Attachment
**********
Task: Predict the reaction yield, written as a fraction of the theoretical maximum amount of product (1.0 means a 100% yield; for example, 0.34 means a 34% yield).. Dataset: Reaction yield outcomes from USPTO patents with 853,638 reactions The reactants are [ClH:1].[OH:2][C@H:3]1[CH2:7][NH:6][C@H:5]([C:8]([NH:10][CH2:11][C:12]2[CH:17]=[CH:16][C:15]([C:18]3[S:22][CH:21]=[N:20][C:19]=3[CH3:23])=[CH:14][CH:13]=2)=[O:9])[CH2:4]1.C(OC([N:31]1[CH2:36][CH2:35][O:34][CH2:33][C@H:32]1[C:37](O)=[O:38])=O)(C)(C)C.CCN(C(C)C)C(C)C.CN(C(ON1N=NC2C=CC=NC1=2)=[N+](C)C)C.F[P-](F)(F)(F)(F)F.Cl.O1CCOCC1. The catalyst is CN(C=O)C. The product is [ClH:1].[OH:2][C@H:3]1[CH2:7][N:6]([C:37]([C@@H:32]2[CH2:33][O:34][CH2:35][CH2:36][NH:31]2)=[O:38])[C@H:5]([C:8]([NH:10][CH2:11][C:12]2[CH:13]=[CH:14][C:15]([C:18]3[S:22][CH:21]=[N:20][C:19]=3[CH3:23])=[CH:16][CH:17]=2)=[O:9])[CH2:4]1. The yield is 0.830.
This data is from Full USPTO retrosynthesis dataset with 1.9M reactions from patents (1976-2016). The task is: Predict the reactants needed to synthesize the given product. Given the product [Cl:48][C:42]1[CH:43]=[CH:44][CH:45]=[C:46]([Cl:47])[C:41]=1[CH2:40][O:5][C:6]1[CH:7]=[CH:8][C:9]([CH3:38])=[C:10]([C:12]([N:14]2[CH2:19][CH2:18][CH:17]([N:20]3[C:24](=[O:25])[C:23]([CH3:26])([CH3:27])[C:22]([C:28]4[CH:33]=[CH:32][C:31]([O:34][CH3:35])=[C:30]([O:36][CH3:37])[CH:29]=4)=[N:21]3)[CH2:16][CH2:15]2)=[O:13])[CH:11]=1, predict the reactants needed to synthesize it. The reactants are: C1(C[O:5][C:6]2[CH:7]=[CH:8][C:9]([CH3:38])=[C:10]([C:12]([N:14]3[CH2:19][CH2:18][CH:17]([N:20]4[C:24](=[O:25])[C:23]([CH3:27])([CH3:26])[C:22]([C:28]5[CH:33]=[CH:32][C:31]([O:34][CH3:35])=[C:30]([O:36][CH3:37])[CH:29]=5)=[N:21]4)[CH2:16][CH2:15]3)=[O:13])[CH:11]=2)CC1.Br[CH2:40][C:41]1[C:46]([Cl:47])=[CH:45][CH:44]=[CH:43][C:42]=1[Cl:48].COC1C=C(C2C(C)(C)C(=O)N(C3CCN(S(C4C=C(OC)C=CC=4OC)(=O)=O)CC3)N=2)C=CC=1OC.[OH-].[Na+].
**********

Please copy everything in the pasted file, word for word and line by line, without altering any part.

Task: Predict the reaction yield, written as a fraction of the theoretical maximum amount of product (1.0 means a 100% yield; for example, 0.34 means a 34% yield).. Dataset: Reaction yield outcomes from USPTO patents with 853,638 reactions The reactants are [ClH:1].[OH:2][C@H:3]1[CH2:7][NH:6][C@H:5]([C:8]([NH:10][CH2:11][C:12]2[CH:17]=[CH:16][C:15]([C:18]3[S:22][CH:21]=[N:20][C:19]=3[CH3:23])=[CH:14][CH:13]=2)=[O:9])[CH2:4]1.C(OC([N:31]1[CH2:36][CH2:35][O:34][CH2:33][C@H:32]1[C:37](O)=[O:38])=O)(C)(C)C.CCN(C(C)C)C(C)C.CN(C(ON1N=NC2C=CC=NC1=2)=[N+](C)C)C.F[P-](F)(F)(F)(F)F.Cl.O1CCOCC1. The catalyst is CN(C=O)C. The product is [ClH:1].[OH:2][C@H:3]1[CH2:7][N:6]([C:37]([C@@H:32]2[CH2:33][O:34][CH2:35][CH2:36][NH:31]2)=[O:38])[C@H:5]([C:8]([NH:10][CH2:11][C:12]2[CH:13]=[CH:14][C:15]([C:18]3[S:22][CH:21]=[N:20][C:19]=3[CH3:23])=[CH:16][CH:17]=2)=[O:9])[CH2:4]1. The yield is 0.830.
This data is from Full USPTO retrosynthesis dataset with 1.9M reactions from patents (1976-2016). The task is: Predict the reactants needed to synthesize the given product. Given the product [Cl:48][C:42]1[CH:43]=[CH:44][CH:45]=[C:46]([Cl:47])[C:41]=1[CH2:40][O:5][C:6]1[CH:7]=[CH:8][C:9]([CH3:38])=[C:10]([C:12]([N:14]2[CH2:19][CH2:18][CH:17]([N:20]3[C:24](=[O:25])[C:23]([CH3:26])([CH3:27])[C:22]([C:28]4[CH:33]=[CH:32][C:31]([O:34][CH3:35])=[C:30]([O:36][CH3:37])[CH:29]=4)=[N:21]3)[CH2:16][CH2:15]2)=[O:13])[CH:11]=1, predict the reactants needed to synthesize it. The reactants are: C1(C[O:5][C:6]2[CH:7]=[CH:8][C:9]([CH3:38])=[C:10]([C:12]([N:14]3[CH2:19][CH2:18][CH:17]([N:20]4[C:24](=[O:25])[C:23]([CH3:27])([CH3:26])[C:22]([C:28]5[CH:33]=[CH:32][C:31]([O:34][CH3:35])=[C:30]([O:36][CH3:37])[CH:29]=5)=[N:21]4)[CH2:16][CH2:15]3)=[O:13])[CH:11]=2)CC1.Br[CH2:40][C:41]1[C:46]([Cl:47])=[CH:45][CH:44]=[CH:43][C:42]=1[Cl:48].COC1C=C(C2C(C)(C)C(=O)N(C3CCN(S(C4C=C(OC)C=CC=4OC)(=O)=O)CC3)N=2)C=CC=1OC.[OH-].[Na+].